Time Travelling To Lancaster sans DeLorean, TARDIS, or Lopsided Doughnut


Some time ago, we got a paper from Brian’s school, saying the sixth grade would be going to Lancaster for a field trip, with the prices and everything. Joy.  For some reason, I asked the kid if he wanted me to volunteer for chaperone.  His positive response, coupled with my exhausted state, led me to volunteer.  Never thought they’d use me.  They used me.  We were both gonna go to Lancaster—

Prepare for a flashback–cue swirliness—
Many wisecracks were made by me at the time, since, after our first date, my Lady Wife informed her family that I lived in Lancaster. Her less-than-good-person stepfather informed her that I COULDN’T live in Lancaster. Upon our next meeting, she said, maybe Langhorne. I said, no, I live in Yardley. Well, whatever.

Flashback over. Everyone adjusted to now? Good.
Bright and early this morning, I’m in the school office with the other parents who got conned–nay, volunteered–to chaperone this thing.  I can’t help but reflect that I didn’t get to take a tour bus for a school field trip until 10th grade, and that field trips weren’t all that common where I came from.  Brian introduces me around his class, a bundle of nervous energy if there ever was one.  Not only for the field trip, mind you, as tomorrow evening he gets tested for his red belt in karate.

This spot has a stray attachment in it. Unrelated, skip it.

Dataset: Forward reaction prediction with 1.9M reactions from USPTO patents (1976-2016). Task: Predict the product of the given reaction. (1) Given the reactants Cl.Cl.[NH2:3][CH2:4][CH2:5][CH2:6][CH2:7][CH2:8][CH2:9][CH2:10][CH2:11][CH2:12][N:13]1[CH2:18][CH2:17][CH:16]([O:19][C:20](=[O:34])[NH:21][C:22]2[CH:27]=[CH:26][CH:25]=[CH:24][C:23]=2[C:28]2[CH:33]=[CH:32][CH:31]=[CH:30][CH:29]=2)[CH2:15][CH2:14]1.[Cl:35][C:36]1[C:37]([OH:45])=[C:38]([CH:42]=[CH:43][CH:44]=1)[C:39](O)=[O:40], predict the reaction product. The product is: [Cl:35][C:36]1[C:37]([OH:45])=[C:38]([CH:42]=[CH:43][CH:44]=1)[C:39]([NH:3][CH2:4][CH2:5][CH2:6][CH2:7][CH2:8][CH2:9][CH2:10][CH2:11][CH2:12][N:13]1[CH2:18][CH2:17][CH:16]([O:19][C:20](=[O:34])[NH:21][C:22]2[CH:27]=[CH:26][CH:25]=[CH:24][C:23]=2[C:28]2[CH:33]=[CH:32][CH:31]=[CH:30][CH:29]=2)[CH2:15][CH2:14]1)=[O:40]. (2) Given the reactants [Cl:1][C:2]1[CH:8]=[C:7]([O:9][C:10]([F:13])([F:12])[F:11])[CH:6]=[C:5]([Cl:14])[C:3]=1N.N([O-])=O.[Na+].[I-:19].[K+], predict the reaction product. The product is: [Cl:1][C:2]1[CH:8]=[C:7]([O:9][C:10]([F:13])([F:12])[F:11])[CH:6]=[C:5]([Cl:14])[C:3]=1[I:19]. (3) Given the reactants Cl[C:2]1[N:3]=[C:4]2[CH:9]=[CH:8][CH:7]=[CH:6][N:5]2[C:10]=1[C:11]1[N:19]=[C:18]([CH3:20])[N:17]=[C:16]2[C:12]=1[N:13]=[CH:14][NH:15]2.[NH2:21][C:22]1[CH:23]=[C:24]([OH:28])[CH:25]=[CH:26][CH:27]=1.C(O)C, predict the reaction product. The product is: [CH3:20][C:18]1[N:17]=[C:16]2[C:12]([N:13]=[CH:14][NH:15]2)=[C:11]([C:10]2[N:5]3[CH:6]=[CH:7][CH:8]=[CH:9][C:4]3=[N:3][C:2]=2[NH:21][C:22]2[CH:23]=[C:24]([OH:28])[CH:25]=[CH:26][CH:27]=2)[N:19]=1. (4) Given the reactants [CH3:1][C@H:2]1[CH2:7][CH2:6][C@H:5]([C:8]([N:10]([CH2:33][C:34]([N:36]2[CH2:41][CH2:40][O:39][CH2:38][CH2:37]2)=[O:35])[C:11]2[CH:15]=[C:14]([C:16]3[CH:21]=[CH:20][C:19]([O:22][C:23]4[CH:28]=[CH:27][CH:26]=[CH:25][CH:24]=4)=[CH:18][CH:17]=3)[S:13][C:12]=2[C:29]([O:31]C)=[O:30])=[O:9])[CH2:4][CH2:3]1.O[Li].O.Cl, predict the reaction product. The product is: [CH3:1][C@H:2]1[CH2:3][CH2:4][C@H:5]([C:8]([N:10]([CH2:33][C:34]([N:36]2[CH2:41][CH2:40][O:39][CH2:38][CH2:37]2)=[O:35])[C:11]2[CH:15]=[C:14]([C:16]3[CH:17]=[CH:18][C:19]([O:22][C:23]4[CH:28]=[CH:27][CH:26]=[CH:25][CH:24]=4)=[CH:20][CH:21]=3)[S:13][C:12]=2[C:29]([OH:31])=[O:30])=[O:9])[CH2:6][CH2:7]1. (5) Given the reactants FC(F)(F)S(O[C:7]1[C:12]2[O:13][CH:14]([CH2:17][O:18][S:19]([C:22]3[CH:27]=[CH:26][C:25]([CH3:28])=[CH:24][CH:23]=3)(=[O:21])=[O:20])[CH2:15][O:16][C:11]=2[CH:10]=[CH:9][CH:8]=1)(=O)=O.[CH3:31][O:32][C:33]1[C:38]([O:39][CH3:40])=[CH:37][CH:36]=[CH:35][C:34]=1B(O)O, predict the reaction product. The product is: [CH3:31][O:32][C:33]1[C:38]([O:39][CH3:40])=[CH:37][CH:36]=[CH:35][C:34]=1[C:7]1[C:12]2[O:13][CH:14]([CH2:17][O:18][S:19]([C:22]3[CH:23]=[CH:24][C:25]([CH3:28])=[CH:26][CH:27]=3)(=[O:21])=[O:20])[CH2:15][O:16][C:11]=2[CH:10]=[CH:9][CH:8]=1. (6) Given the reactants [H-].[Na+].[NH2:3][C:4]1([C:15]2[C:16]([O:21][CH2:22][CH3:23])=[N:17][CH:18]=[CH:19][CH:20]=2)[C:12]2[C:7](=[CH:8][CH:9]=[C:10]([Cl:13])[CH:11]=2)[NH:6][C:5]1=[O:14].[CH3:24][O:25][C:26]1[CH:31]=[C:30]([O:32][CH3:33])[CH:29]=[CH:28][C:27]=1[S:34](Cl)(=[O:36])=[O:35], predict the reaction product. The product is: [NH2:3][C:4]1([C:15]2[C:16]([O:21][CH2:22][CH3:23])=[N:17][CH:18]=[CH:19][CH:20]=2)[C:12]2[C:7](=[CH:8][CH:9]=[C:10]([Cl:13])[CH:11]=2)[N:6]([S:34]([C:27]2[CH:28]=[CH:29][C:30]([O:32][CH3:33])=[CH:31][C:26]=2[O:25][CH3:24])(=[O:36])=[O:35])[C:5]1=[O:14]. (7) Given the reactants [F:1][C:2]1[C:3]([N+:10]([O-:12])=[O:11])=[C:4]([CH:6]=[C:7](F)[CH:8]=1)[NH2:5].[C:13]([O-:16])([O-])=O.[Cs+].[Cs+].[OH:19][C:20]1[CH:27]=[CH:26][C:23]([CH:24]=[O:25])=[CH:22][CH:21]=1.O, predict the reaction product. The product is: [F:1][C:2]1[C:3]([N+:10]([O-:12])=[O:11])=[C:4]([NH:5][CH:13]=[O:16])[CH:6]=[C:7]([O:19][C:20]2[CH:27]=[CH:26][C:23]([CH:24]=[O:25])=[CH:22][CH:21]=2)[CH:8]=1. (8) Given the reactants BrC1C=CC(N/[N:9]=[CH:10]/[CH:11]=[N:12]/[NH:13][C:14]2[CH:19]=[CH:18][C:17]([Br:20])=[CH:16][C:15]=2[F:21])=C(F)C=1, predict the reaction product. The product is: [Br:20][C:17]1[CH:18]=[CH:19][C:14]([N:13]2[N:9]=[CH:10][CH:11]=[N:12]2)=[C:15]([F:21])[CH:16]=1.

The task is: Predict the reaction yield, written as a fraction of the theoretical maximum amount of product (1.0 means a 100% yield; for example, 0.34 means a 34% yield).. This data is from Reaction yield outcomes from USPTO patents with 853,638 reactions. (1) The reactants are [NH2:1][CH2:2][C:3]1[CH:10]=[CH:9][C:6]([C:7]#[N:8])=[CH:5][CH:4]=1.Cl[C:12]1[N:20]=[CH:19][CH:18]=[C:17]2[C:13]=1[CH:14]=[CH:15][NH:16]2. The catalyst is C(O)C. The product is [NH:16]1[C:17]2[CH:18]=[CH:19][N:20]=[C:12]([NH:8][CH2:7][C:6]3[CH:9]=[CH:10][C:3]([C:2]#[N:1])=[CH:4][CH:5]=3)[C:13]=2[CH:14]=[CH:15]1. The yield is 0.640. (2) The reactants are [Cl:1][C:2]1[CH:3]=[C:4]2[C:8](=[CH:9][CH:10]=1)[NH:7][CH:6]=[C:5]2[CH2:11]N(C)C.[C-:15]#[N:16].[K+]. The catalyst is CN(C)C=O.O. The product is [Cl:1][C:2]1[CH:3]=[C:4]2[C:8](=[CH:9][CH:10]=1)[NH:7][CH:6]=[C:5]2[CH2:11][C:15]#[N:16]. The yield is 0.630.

Mrs. Reich(pronounced rich, so get all thoughts of Germany out of your head) finally succeeds after five tries to get the class in their seats to take role.  I meet Anna, one of the other parents for this shindig.  We’re presented with lists of who our charges will be.  Unsurprisingly, the Clone is on my list, with five others.  I’d already subjected my kid to a few lines about holding doors for people–remember Field Work III: TSFB?  Yeah, he didn’t think it was all that funny either.  They line up in a (sort of) orderly fashion, I give him a thumb, and we’re off!  Well, across the school’s lawn, at any rate.  As we were near the rear of the pack, most rows had at least one person in them, and sixth graders, being the remarkably territorial twerps they are, Brian and I were separated by a few rows.  We winged our way to that artery of Pennsylvania convenience, the turnpike.  RIGHT into traffic on the artery of convenience, with nary an automotive cardiologist in sight.  Shortly after, Brian’s teacher threw Finding Nemo on the bus’s DVD player, and we all kind of relaxed into it.  Traffic eventually cleared up, and the trees on the side of the turnpike started flying by.  The bus gets off via an exit I vaguely remember from the Ren Faire and a wrestling meet.  As we drive further, it all looks familiar.  Then I recall that the meet in question was snowed out, which no one learned until they got there.  I doubt Lancaster will be snowed out, since the temperature is hovering around the high sixties.  Still, after the winter we had, anything was possible, right?